Drinking with The Devil in the world's highest city
Vern: We planned to spend two nights in Potosi but spent a reluctant third because we couldn't get bus tickets onward to Uyuni. Potosi is supposedly the highest city in the world at 4070m above sea level and sprawls out around the base of Cerro Rico, a large symmetrical mountain out of which the Spanish extracted millions of tons of silver which funded their empire-building in the 1500s and 1600s. Thousands of indigenous people and African slaves died in the mines. The mountain still harbours lower grade silver, zinc and other earth minerals which are mined by a miners co-operative rather than a corporation. Tour companies run tours into the mine, effectively to show tourists what an awful job these guys have. We signed up for one of these tours and were kitted out in bright yellow cover-alls, Wellington boots, hard hats and headlamps. We started at the miners market - a few street side stalls selling coca leaves, cool drinks and dynamite as well as ammonium nitrate and fuses - where we bought some coca leaves as a gift for the miners. We tried some of the leaves (chewing them into a ball and keeping the earthy mixture in our cheeks) while we were driven up Cerro Rico. Chewing coca leaves is supposed to help combat altitude sickness, and it is also a slight appetite suppressant and is supposed to give you energy. It is clear why it's so popular with the miners since they are working at 4200 meters, and are underground all day without stopping for a break to eat. We arrived, climbed out of the van, clambered over some rocks and followed some mining cart tracks to the dark little hole which is the entry to San Miguel mine. Headlamps on, we started descending into the tight cavern. It was difficult to breathe as we hunched over and squeezed down the narrow rocky tube until it flattened out
into a rocky crawlspace. We explored a bit and the guide pointed out mineral veins running through the rocks then we scrambled into a little room blasted out of the rock. Inside was one of many sculptures of Tio (which translates to 'uncle' but is actually the devil, or god of the underworld). Tio lives and works down here in hell amongst the miners. He is represented with a large penis to impregnate mother nature, Pachamama, so she keeps producing lots of minerals and on Fridays coca leaves and a dried baby llama are placed in his lap as an offering with the expectation that he'll keep them safe down there. Then they splash the statue with 96 percent alcohol, spill a few drops on the floor for Pachamama and proceed to get wasted on the rest. Our guide passed around the little bottle of alcohol after the ritual and we all had a little sip then grimaced as it set our mouths, lips and throats on fire. I spotted a cluster of transparent crystals emerging out of the roof of the cave and asked what treasure I had discovered. "Thats asbestos", was the answer, so its probably best that I stick to my desk job.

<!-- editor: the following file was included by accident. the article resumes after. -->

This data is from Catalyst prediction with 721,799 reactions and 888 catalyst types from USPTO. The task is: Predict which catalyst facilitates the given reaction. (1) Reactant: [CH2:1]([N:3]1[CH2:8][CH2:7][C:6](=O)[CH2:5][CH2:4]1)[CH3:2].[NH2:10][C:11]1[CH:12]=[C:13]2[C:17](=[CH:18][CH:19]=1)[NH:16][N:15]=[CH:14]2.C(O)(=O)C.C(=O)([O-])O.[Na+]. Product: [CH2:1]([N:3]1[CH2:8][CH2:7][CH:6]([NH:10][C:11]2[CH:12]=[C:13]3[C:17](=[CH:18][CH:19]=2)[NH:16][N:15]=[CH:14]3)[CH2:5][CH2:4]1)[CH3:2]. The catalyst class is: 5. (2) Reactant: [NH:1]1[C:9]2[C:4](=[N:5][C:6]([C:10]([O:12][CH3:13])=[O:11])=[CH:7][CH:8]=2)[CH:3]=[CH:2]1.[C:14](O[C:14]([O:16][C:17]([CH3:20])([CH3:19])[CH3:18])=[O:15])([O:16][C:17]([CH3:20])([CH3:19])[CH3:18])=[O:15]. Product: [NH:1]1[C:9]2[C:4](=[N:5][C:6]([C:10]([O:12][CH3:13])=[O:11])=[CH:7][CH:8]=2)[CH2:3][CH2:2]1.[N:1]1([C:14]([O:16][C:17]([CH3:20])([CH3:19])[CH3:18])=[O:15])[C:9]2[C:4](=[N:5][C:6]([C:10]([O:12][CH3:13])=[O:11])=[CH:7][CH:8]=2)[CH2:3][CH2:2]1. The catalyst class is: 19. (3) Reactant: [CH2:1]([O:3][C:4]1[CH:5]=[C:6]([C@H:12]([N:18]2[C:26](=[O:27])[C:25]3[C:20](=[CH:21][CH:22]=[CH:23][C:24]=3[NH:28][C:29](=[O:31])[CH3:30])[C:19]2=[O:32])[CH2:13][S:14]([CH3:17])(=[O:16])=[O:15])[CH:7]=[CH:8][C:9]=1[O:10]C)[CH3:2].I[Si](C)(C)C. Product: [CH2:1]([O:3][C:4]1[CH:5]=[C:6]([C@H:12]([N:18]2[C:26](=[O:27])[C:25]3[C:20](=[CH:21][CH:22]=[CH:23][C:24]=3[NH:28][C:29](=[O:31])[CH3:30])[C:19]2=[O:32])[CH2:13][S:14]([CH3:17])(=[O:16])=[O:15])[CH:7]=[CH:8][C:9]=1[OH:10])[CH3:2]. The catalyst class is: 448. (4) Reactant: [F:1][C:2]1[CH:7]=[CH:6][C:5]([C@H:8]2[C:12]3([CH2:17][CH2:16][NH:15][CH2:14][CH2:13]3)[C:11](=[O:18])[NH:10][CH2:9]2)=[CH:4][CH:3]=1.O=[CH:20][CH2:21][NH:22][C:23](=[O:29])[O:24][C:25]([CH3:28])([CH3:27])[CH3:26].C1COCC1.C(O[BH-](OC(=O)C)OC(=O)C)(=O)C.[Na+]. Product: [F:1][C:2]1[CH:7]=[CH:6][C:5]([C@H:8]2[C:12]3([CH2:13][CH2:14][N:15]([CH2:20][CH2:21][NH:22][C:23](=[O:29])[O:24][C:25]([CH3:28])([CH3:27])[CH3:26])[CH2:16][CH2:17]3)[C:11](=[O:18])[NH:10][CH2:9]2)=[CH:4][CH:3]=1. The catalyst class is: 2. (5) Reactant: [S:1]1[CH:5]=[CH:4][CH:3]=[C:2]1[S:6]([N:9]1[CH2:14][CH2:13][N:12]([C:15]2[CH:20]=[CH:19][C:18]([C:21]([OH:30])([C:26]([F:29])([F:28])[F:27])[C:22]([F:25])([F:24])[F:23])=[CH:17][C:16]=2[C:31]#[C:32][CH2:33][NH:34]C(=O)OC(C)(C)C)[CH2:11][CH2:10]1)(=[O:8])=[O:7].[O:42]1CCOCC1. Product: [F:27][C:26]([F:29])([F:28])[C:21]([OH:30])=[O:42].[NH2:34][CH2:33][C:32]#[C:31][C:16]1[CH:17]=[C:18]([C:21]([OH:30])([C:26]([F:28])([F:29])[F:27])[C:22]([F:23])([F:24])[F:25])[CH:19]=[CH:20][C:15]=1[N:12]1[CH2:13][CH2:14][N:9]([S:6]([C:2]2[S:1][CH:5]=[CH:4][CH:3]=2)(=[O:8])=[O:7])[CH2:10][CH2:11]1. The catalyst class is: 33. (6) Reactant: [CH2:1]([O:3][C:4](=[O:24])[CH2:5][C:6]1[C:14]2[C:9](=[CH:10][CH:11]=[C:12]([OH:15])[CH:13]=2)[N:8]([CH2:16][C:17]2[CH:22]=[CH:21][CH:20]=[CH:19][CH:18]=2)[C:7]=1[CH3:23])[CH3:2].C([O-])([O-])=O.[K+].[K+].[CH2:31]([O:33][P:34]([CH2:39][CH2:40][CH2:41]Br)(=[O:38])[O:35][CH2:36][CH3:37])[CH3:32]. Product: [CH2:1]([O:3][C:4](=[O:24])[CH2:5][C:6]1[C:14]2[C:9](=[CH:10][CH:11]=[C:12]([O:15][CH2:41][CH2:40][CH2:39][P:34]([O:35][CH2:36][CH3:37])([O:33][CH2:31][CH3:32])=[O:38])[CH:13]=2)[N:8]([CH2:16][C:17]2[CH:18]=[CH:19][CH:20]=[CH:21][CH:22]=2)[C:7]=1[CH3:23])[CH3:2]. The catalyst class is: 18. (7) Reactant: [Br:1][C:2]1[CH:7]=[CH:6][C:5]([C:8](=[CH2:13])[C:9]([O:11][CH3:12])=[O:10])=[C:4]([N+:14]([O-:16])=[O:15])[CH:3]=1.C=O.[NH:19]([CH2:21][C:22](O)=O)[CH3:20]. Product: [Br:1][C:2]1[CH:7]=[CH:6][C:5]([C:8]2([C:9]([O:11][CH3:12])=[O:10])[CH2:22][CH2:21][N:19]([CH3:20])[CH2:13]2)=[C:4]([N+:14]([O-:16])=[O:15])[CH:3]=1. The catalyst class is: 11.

We kept on going down the dusty corridor until a spot where the senior miner was setting up dynamite. He ushered us behind a rocky wall to take cover. After a muffled bang, we followed the miners to their treasure and watched for a while as they chipped chunks of zinc out of the rock fragments. We handed over the gifts which we bought for them which they accepted without a thanks and set aside. I think they wanted us there as much as I would want tour groups huddled around my desk watching me work thinking, "Wow, he has a sucky job!"
It was an eye-opening excursion and I'm glad we went. Though three hours down there was quite enough for a lifetime. I respect but don't envy miners - it's a tough living. Apparently the NHS advises that this minimal exposure to asbestos should have no long term health impact - I'll let you know.
It was bitterly cold in Potosi, so it was a delight to return to our lovely warm hostel room, which sported a blazing radiator and cable TV, and after a simple dinner we tucked in and watched Seinfeld reruns.
The following day we visited the Casa de la Moneda, the old mint where the Spanish minted the silver into coins and supposedly where the "$" symbol first made an appearance as a design placing the letter S atop the letter P (for Potosi). To enter we had to take a mandatory tour in Spanish. Housed in an impressive colonial structure, the museum is a confused hodgepodge of artworks, machines, minerals and stuff made out of silver and because we were too cheap to buy the photo-pass which grants one the right to take photos (a right not included in the admission price) we made a game of trying to take photos of the dull exhibits without being caught and told-off by the Museum Security officer who followed the group around. As it turns out, we were very bad at this game because we got told off every time we snapped a photo.
We checked out of the hostel and went to the bus station after the museum to get on a bus to Uyuni but were turned away because they were all full. By the time we got back into town our lovely room had been given to someone else and the hostel was full. We checked into the hostel opposite the road, which had no heating and after killing as much time as possible hiding out in cafés drinking warm drinks, we returned to our room, climbed into bed in our full winter gear (jackets, thermals, beanies and all) and read our books. A lot slower than usual because it is rather tricky to turn the pages with gloved hands.
The bed eventually warmed up and we slept alright under four heavy blankets. After breakfast the next morning we boarded a bus headed out to Uyuni.